MedStaff Update August 2012
Stanford cardiologists and cardiac surgeons have been working together to replace aortic valves less invasively via catheter rather than open surgery. This procedure not only eliminates the need for sternotomy and cardiopulmonary bypass, but gives new hope to inoperable patients with aortic stenosis.
Palliative care is more than end of life care. It complements the disease-directed and curative treatments patients receive by helping patients and their families cope with difficult treatments, chronic pain, emotional stress and the often confusing treatment decisions that are tantamount to medical care today
A conversation with health care improvement expert Arnold Milstein, MD, MPH, sheds light on how the new law will affect physicians and hospitals over the next five years. Milstein directs Stanford's Clinical Excellence Research Center (CERC)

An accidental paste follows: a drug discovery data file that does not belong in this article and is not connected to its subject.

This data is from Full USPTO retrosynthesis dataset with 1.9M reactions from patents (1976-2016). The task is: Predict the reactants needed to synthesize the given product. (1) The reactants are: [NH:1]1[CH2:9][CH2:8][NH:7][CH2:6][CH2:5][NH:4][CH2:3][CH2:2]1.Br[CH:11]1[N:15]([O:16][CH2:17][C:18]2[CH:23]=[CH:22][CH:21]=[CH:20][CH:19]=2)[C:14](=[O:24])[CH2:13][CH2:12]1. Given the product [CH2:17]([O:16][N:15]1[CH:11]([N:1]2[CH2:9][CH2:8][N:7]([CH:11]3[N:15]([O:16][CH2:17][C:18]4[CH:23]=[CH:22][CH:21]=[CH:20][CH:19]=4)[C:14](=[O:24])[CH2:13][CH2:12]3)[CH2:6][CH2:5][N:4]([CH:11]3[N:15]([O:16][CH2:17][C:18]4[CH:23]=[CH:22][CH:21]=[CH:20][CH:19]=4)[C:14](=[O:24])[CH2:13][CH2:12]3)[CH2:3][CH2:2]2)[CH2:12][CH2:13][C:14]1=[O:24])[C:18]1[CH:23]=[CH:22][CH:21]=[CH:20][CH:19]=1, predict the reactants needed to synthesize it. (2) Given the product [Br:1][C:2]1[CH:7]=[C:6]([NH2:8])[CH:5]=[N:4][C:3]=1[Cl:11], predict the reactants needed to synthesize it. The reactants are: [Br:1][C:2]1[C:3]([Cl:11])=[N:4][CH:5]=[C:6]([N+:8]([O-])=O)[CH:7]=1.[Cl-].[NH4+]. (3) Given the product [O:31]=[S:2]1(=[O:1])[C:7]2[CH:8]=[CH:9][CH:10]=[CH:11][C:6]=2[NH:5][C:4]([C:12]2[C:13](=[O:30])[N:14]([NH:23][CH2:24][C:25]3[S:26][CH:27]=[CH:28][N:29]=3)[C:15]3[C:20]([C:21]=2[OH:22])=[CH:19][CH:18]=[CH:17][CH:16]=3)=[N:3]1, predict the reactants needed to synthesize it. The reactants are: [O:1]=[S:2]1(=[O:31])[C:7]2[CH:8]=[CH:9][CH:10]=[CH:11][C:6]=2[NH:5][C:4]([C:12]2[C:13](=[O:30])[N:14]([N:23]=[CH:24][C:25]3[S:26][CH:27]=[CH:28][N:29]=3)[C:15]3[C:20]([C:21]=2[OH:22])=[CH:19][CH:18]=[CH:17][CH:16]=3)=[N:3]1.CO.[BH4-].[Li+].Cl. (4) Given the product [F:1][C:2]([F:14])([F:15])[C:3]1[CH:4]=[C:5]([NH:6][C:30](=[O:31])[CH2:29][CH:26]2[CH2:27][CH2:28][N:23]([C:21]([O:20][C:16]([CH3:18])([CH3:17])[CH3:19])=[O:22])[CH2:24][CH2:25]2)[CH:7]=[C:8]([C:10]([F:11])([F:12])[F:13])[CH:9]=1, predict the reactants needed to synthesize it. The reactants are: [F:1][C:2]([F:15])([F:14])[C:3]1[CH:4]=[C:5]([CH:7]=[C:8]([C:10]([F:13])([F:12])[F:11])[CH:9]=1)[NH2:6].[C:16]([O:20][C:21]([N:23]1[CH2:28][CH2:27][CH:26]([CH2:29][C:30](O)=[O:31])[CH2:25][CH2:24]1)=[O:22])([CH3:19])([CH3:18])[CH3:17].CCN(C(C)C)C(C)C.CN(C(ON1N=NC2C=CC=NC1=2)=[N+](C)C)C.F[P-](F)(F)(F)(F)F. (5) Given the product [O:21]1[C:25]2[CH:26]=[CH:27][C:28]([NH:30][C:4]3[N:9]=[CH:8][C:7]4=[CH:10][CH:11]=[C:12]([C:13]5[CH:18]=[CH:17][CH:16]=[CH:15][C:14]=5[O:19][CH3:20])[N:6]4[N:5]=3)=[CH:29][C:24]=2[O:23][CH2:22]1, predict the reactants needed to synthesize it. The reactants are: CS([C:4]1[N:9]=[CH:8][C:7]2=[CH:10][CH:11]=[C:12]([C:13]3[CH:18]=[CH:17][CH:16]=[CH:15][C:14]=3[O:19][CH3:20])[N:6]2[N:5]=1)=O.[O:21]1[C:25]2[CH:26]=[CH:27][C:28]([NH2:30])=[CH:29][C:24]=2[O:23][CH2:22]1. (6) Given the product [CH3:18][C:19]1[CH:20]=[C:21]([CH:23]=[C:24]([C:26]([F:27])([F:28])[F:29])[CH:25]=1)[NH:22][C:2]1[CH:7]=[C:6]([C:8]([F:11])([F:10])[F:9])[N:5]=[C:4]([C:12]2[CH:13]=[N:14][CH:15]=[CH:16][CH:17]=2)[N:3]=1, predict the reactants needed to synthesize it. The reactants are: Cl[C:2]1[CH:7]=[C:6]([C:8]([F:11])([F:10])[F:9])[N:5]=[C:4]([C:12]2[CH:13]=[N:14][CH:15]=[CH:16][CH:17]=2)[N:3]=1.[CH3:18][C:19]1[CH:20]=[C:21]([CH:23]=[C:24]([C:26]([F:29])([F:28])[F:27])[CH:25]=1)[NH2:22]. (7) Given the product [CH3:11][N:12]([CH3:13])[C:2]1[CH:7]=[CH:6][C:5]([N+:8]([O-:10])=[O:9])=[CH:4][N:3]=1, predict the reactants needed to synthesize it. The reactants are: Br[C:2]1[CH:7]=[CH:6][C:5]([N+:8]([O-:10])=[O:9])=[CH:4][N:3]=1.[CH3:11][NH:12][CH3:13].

During a hospital training exercise, a simulated patient developed severe sepsis on a medicine ward. Read about how effective teamwork between the nurse and intern could have influenced the patient's outcome
FEATURED GUEST CONTRIBUTOR
By Ann Weinacker, MD, Chief of Staff
In April of last year, a task force appointed by Dean Philip Pizzo began working to develop a policy for late career practitioners at Stanford. After first seriously considering whether Stanford should have such a policy and why, the task force developed a Late Career Practitioner Policy that has been approved by the Medical Executive Committee and will be implemented in September. The complete policy and some frequently asked questions are posted on the Medical Staff website. Let me tell you a little bit about why the policy was developed, and what it entails.